Challenges to U.S. House maps get Ohio Supreme Court hearing

Credit: Julie Carr Smyth

Credit: Julie Carr Smyth

Two challenges to the new U.S. House district map that state legislators approved in November will come before the Ohio Supreme Court Tuesday for oral arguments.

League of Women Voters of Ohio et al. v. Ohio Redistricting Commission et al. and Regina C. Adams et al. v. Gov. Mike DeWine et al. have been combined for oral arguments, with each side having 30 minutes.

Plaintiffs argue that the map, and process of creating it, do not meet the standards of the 2018 state constitutional amendment that established Ohio’s current redistricting process. The League of Women Voters case says the map unduly favors Republicans, creating 11 safe Republican seats, two Democratic seats and two competitive districts.

The Adams case says legislators selectively chose their basic data to make districts look more competitive. Republicans hold a supermajority in both houses of the General Assembly, and passed the map by a simple majority vote. Since that was done without any Democratic support, the map must be redrawn in four years. To last for a decade, a map would have to get a three-fifths overall majority and support from one-third of Democrats.

DeWine and several others originally named have been dismissed from the cases, but the Republican leaders of the state House and Senate remain parties along with Secretary of State Frank LaRose. LaRose has asked for speedy resolution due to the upcoming May 3 primary for 2022 congressional elections.

Legislators approved the new congressional map Nov. 17, and DeWine signed the bill three days later. The lawsuits were filed by the end of that month.

The map, passed as substitute Senate Bill 258, was sponsored by Sen. Rob McColley, R-Napoleon.

Republicans contend that the map is more competitive than previous ones, with six seats leaning Republican, seven competitive seats and two leaning toward Democrats.

Following the map’s approval, House Speaker Bob Cupp, R-Lima, released a statement that the map was constitutional and not gerrymandered.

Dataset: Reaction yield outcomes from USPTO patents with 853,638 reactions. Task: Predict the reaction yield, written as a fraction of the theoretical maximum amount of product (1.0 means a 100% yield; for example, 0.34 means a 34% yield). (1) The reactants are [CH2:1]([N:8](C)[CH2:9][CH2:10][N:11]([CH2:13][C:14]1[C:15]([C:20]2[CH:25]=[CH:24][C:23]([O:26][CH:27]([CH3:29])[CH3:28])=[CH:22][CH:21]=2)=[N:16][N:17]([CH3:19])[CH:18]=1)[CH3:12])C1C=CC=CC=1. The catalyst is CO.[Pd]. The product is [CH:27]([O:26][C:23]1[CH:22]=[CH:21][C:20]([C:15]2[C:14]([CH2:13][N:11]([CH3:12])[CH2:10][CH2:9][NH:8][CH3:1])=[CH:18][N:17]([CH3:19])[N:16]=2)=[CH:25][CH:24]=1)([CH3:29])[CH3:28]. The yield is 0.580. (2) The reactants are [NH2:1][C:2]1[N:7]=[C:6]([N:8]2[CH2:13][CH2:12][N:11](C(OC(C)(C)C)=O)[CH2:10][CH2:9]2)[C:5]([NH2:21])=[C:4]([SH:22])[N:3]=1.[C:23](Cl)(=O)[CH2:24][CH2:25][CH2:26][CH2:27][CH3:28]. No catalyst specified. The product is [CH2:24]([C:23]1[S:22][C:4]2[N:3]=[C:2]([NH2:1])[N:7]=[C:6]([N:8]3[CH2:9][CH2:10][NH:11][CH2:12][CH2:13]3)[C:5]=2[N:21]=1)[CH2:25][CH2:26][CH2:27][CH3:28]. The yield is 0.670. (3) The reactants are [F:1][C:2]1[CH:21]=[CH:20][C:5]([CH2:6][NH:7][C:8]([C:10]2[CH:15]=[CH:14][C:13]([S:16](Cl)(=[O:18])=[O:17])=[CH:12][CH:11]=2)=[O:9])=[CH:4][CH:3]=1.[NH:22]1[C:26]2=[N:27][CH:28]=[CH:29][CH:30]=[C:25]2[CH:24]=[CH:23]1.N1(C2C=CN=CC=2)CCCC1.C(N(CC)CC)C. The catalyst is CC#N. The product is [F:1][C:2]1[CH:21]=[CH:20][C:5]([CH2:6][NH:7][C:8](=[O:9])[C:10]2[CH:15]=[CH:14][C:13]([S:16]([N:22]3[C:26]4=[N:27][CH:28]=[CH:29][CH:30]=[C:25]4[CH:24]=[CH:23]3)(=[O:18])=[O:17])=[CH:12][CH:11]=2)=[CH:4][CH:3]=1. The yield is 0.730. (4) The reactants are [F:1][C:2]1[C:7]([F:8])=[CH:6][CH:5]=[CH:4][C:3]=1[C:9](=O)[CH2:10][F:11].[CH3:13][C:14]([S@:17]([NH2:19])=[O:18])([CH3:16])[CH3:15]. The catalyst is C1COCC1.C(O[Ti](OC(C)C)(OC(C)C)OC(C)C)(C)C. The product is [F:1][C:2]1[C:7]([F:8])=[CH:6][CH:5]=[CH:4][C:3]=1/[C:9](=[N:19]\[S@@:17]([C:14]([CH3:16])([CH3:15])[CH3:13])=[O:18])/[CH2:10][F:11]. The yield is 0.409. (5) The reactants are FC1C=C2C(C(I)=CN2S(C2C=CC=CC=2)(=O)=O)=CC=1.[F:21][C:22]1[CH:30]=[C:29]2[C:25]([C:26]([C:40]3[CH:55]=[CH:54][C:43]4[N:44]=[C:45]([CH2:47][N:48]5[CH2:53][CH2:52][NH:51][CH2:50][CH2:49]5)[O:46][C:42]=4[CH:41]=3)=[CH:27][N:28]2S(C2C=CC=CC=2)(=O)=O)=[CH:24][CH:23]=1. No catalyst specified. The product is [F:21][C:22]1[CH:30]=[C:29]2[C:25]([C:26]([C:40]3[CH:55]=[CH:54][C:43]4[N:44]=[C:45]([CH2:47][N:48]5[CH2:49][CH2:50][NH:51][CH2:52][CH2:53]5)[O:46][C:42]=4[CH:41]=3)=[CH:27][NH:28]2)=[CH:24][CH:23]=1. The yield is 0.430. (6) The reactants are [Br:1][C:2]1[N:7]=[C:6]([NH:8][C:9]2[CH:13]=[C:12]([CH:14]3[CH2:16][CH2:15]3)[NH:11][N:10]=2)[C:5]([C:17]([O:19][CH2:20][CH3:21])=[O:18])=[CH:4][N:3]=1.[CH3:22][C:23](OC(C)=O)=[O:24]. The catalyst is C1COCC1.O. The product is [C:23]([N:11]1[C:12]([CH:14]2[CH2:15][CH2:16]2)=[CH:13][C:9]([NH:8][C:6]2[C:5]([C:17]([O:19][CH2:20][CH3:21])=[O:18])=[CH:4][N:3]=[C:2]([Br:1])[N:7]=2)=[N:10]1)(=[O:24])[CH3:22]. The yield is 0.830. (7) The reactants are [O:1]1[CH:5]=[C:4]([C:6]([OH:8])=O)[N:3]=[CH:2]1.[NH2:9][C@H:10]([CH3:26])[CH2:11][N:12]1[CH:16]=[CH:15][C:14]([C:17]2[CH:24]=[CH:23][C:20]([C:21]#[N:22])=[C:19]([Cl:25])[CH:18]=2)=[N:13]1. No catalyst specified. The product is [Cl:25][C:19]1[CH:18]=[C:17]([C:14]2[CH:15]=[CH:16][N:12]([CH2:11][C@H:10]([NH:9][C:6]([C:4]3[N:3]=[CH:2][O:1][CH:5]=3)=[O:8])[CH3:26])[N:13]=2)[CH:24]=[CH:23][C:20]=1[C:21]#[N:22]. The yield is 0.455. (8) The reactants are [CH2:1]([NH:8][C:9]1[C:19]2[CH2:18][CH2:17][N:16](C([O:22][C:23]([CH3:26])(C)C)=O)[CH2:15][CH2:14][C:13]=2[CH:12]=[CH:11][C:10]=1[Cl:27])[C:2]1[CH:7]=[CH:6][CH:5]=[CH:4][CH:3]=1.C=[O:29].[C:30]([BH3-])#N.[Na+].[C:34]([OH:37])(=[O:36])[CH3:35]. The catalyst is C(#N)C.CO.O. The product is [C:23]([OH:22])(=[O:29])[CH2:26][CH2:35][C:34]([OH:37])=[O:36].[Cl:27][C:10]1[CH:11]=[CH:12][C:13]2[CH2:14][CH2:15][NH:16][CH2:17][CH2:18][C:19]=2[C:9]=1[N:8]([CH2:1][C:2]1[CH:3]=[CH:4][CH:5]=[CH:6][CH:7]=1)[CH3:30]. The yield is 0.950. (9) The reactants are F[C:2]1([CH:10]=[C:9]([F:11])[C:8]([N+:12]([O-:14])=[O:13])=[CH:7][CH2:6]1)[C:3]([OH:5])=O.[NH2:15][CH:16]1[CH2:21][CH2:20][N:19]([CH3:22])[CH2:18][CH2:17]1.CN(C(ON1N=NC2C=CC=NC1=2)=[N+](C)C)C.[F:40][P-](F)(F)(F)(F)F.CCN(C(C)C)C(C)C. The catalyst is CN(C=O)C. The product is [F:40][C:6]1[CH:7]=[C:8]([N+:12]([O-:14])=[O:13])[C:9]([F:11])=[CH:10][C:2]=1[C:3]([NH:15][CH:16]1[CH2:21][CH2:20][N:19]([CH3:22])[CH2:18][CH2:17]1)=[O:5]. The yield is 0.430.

Democrats argued that the map is gerrymandered to increase Republican dominance by splitting urban and minority communities, such as the three-way split of Hamilton County.

Ohio’s 16 current House seats are occupied by 12 Republicans and four Democrats. Due to results of the 2020 census, Ohio must lose one House seat.

The map as now drawn keeps Montgomery and Greene counties together and adds a chunk of Clark County, putting Wright-Patterson Air Force Base and the Springfield Air National Guard base in the same district.

U.S. Rep. Mike Turner, R-Dayton, now represents the area that includes Wright-Patt, which is Ohio’s largest single-site employer with nearly 30,000 workers.

There are five redistricting cases before the Ohio Supreme Court, according to the court’s docket. The other three challenge the state legislative district maps that the Ohio Redistricting Commission approved on a party-line vote in September.

The court heard oral arguments on the state legislative map cases earlier in December, but has not rendered a decision on any of them.

How to watch

Oral arguments will be livestreamed at and on the Ohio Channel starting at 9 a.m.

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